Much of the early activity in Romeo and Juliet revolves around duty, honor and responsibility. The servants are prepared to defend the name of the respective families they work for. Tybalt declares that he hates "all Montagues" and Paris seeks approval from Capulet to marry Juliet. Even Juliet is advised by her mother on marriage and the need to consider that she is now of an age to consider it.
The relationship between Juliet and her mother is obvious from the first time that the audience witnesses their interaction. The tone is set when Juliet greets her mother with an abrupt "what is your will?" (I.iii.7) It is significant that Lady Capulet expects the nurse to call Juliet and then, having thought to speak to Juliet privately, corrects herself, remembering that the nurse knows Juliet well. It is also interesting that the nurse wants to talk about Juliet's childhood and recall the special events but Lady Capulet is irritated by this and demands that the nurse "hold thy peace" (50). Most mothers would relish an opportunity to discuss their children and reminisce fondly. However, Lady Capulet just wants to get to the point and seizes her opportunity when she hears the nurse mention marriage. This interaction also reveals how uncomfortable she is to discuss this with Juliet and she does not engage with her except to ask her "dispositions to be married" (66). When Juliet tells her that "it is an honor that I dream not of" (67), her mother chastises her rather than sympathizing with her. Other than telling her that even she was not much older than Juliet when she had Juliet, and therefore suggesting that Juliet must accept the same, she is almost heartless when she tells her that Paris "seeks you for his lady love" (75).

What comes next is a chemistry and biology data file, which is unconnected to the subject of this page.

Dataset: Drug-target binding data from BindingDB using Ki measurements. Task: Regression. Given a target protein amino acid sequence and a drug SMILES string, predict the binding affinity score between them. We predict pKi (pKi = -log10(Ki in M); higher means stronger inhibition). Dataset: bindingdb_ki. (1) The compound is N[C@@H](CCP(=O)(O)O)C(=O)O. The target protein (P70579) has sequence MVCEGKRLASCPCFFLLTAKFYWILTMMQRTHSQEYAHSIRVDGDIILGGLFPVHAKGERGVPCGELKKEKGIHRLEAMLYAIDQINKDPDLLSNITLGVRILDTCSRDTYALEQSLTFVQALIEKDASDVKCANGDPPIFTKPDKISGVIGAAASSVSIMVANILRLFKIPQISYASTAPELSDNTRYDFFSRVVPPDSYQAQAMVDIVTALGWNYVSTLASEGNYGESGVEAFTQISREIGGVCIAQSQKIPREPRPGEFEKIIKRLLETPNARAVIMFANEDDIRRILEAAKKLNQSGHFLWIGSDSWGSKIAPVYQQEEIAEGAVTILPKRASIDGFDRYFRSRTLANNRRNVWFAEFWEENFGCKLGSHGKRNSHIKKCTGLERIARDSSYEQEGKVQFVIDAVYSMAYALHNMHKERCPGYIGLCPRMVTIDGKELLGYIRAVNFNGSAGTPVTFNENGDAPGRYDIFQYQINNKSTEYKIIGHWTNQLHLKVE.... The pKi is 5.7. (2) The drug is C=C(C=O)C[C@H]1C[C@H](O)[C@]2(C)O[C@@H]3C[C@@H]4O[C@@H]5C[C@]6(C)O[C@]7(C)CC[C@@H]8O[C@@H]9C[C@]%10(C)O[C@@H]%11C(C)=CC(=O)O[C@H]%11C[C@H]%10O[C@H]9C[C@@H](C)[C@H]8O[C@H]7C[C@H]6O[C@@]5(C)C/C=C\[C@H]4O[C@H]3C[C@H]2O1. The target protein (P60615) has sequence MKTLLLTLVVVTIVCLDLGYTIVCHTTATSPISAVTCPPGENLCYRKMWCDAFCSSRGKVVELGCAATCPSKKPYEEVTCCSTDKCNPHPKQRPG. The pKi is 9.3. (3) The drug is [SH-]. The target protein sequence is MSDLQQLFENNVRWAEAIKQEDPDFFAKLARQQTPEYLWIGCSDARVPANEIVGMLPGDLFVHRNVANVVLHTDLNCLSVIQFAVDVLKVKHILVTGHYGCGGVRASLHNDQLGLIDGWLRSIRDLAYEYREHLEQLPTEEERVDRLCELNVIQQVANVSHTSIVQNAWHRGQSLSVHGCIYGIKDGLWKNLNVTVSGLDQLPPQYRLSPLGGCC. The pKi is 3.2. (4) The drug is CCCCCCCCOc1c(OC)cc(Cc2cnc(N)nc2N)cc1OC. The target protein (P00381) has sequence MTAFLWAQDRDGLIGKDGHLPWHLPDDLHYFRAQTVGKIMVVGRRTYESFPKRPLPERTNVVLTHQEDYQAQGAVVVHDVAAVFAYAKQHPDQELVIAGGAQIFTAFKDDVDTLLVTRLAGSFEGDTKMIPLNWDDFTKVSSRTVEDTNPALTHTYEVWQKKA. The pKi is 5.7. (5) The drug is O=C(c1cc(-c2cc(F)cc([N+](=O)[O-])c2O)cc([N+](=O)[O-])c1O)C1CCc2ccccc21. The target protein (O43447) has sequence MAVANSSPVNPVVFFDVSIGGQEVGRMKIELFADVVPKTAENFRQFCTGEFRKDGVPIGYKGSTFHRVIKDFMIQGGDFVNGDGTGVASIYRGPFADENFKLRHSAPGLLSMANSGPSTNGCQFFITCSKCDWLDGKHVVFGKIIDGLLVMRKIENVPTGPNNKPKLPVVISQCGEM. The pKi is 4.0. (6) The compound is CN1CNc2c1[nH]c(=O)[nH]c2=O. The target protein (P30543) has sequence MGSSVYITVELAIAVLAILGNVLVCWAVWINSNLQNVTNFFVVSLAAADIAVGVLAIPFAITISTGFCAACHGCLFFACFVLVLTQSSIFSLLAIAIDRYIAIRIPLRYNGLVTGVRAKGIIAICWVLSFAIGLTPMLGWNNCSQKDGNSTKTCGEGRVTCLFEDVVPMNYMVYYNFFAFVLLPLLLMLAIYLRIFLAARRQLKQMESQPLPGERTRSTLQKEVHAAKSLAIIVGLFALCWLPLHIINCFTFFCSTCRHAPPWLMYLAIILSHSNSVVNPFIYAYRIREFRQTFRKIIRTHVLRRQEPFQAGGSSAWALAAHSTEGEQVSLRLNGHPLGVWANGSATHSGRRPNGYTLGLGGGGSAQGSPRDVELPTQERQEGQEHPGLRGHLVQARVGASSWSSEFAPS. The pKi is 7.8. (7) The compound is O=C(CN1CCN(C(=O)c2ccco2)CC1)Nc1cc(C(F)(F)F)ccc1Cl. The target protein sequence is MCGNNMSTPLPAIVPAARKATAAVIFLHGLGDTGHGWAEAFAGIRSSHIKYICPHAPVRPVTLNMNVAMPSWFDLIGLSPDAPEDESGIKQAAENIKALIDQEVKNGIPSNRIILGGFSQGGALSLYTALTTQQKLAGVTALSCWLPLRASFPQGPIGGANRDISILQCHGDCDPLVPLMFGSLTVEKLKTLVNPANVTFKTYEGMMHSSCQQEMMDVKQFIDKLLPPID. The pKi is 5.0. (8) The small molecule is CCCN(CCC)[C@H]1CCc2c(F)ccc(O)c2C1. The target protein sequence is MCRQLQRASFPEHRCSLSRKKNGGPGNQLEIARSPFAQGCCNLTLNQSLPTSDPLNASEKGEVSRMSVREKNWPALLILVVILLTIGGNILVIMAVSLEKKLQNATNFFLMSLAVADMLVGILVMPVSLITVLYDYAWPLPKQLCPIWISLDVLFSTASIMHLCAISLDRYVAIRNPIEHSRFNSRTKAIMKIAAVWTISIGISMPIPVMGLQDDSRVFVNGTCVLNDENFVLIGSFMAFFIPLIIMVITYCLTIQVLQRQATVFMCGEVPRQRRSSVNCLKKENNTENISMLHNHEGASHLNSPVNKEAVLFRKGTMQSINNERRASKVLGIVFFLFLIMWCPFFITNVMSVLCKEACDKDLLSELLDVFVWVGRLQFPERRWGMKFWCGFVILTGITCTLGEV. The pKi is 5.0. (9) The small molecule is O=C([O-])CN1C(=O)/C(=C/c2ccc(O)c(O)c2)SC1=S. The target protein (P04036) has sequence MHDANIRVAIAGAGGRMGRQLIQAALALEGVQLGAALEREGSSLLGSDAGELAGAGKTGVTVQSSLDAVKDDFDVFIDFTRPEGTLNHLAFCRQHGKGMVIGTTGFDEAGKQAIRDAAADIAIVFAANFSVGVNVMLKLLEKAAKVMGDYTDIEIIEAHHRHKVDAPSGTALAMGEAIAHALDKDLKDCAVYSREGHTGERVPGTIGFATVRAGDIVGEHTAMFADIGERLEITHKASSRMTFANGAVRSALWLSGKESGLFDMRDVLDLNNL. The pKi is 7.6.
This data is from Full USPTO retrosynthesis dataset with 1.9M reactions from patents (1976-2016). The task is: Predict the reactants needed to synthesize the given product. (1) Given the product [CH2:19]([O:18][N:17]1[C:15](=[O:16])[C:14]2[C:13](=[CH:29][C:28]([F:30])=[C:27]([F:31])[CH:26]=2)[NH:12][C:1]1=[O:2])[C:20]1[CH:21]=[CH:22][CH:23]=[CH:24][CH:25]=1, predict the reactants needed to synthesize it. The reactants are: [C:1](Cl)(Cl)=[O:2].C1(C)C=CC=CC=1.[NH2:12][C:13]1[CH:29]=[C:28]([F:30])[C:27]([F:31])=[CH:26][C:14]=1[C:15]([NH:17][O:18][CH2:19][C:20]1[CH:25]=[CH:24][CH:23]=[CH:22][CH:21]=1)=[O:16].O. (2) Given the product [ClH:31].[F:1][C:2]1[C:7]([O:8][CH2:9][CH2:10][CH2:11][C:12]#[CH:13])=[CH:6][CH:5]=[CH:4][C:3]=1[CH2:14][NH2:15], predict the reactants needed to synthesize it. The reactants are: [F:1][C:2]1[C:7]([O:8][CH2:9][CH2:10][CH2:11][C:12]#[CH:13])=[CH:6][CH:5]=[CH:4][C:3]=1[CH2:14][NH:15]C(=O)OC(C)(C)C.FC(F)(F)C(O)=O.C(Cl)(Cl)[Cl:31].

Lady Capulet presses Juliet for her tacit or implied agreement and even asks Juliet to "speak briefly" (97). In other words, she does not really have a choice so discussion is a waste of time. It is lip-service and not sincere at all. Lady Capulet is purely removing any responsibility from herself. Juliet's response is equally telling because Juliet agrees to give the matter and Paris some thought and "your consent gives strength to make it fly" (100) is Juliet's way of telling her mother that she knows that even if her mother agrees that Juliet is not ready, it will not make much difference as the decision appears to have been already made. "No more deep will i endart mine eye" is confirming that Juliet will not read much into her mother's question as it seems that her mother is not giving her a choice anyway. Only when the audience sees Juliet's change of heart from not being interested in marriage to being prepared to renounce her family when she says in Act II, scene ii, "And I'll no longer be a Capulet" (36) does real love become the topic and the issue which will decide the fate of the two young lovers.